Artist Damien Hirst, (you know, the dead-animal-in-formaldehyde guy) has a new exhibition this month, and the controversy is already upon us. One of his new works, called "For Heaven's Sake," is a platinum-cast infant's skull encrusted with more than eight thousand pink and white diamonds, and will be displayed at the Gagosian gallery's exhibition space in Hong Kong in late January. The baby's skull is supposedly modeled on that of a days-old newborn, part of a creepy, Dead Ringers-esque, nineteenth-century pathology collection acquired by Hirst.
The diamond skull thing is nothing new for Hirst; In 2007, he was trying to sell his "For the Love of God," a platinum-recreated human skull featuring more than eight thousand, six hundred diamonds, for one hundred million dollars. There were no takers.
Now parenting groups are claiming it's offensive to those who have mourned the loss of a child. Sally Russell, founder of parenting group Netmums, said,
"There is so much heartache around the death of a child whatever the circumstances, and it affects parents so deeply and for so long. Mr. Hirst may not have intended to be insensitive with his new work, but the fact is it will have a profound effect on many people who will find the subject deeply disturbing."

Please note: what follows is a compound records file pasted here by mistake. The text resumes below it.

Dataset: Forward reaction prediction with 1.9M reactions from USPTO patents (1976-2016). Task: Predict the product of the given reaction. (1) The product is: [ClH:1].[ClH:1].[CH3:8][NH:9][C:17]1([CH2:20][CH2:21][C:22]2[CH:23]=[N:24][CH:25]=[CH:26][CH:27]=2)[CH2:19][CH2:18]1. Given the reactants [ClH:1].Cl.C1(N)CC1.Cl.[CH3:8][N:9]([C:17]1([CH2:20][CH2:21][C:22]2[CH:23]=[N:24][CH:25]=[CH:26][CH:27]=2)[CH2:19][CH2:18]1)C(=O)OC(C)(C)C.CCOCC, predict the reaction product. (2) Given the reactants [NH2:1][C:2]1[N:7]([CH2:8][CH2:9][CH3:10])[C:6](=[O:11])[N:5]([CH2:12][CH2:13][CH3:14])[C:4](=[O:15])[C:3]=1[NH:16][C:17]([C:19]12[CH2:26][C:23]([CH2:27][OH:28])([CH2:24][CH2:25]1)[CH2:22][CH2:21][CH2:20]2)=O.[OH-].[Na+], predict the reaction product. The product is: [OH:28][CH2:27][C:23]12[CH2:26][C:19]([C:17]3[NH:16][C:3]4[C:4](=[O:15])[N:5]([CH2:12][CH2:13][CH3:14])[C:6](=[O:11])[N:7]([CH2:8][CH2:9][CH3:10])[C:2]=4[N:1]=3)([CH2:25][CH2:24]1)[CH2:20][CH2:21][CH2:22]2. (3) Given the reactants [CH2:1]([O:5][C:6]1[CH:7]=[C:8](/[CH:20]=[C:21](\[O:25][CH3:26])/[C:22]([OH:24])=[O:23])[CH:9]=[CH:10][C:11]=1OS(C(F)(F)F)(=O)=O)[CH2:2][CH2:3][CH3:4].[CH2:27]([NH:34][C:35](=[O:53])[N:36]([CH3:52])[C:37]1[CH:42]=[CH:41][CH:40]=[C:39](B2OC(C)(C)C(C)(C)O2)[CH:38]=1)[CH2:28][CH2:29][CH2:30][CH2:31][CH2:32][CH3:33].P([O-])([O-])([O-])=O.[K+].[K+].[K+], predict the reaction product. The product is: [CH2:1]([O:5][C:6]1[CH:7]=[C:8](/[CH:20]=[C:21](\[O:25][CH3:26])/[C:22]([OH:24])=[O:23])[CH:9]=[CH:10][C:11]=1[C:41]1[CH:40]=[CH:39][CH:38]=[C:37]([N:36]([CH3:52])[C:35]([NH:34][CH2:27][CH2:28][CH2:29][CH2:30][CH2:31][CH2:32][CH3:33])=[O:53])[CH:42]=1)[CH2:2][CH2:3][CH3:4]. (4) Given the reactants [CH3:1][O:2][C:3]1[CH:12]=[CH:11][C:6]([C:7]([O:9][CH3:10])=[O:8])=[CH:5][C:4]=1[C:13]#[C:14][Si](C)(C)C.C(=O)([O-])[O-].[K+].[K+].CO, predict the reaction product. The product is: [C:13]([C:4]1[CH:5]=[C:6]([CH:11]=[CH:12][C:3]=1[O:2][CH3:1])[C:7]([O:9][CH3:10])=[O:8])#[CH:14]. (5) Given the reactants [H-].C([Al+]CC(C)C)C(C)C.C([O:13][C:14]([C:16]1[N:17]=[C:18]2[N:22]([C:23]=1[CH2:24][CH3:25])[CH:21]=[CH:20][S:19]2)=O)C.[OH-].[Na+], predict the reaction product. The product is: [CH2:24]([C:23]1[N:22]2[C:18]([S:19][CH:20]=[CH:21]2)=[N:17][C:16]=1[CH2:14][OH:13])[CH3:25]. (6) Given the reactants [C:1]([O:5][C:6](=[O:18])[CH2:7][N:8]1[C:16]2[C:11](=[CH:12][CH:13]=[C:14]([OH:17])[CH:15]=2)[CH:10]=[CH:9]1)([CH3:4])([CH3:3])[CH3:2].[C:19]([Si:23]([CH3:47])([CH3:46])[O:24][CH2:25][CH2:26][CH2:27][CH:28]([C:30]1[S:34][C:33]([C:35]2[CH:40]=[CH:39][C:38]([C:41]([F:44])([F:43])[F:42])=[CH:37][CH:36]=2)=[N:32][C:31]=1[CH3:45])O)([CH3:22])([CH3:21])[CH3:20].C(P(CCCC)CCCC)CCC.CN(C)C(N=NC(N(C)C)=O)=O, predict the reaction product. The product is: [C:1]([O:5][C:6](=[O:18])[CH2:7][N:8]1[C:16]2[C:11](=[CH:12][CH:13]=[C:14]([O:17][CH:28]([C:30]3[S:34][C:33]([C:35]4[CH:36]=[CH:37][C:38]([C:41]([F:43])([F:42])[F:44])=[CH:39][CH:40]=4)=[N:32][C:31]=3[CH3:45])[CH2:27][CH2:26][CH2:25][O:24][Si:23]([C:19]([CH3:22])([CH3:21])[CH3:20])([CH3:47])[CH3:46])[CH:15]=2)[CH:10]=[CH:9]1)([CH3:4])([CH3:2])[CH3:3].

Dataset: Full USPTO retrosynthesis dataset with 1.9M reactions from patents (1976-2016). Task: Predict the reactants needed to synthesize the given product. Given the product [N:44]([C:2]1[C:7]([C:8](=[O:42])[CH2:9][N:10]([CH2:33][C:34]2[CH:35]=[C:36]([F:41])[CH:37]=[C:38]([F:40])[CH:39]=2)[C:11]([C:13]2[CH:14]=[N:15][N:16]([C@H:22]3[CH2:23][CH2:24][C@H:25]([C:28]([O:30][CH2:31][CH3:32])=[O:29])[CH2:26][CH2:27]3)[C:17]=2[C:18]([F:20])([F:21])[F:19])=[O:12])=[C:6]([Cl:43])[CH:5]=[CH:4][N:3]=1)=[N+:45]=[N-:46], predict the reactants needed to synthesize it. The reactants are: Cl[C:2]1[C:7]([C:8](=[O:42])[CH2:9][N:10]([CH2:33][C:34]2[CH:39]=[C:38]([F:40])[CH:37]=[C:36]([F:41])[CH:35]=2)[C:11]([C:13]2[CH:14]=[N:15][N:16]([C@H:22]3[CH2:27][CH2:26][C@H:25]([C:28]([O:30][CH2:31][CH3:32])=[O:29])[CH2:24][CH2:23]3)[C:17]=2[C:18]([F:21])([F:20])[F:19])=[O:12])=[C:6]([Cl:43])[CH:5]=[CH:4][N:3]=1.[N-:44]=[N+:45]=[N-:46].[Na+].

Hirst, who has taken inspiration from the skulls of ancient Aztec art, has said
"What's the maximum I could do as a celebration against death? When you look at a skull, you think it represents the end, but when you see the end so beautiful, it gives you hope. Diamonds are about perfection and clarity and wealth and sex and death and immortality. They are a symbol of everything that's eternal, but then they have a dark side as well."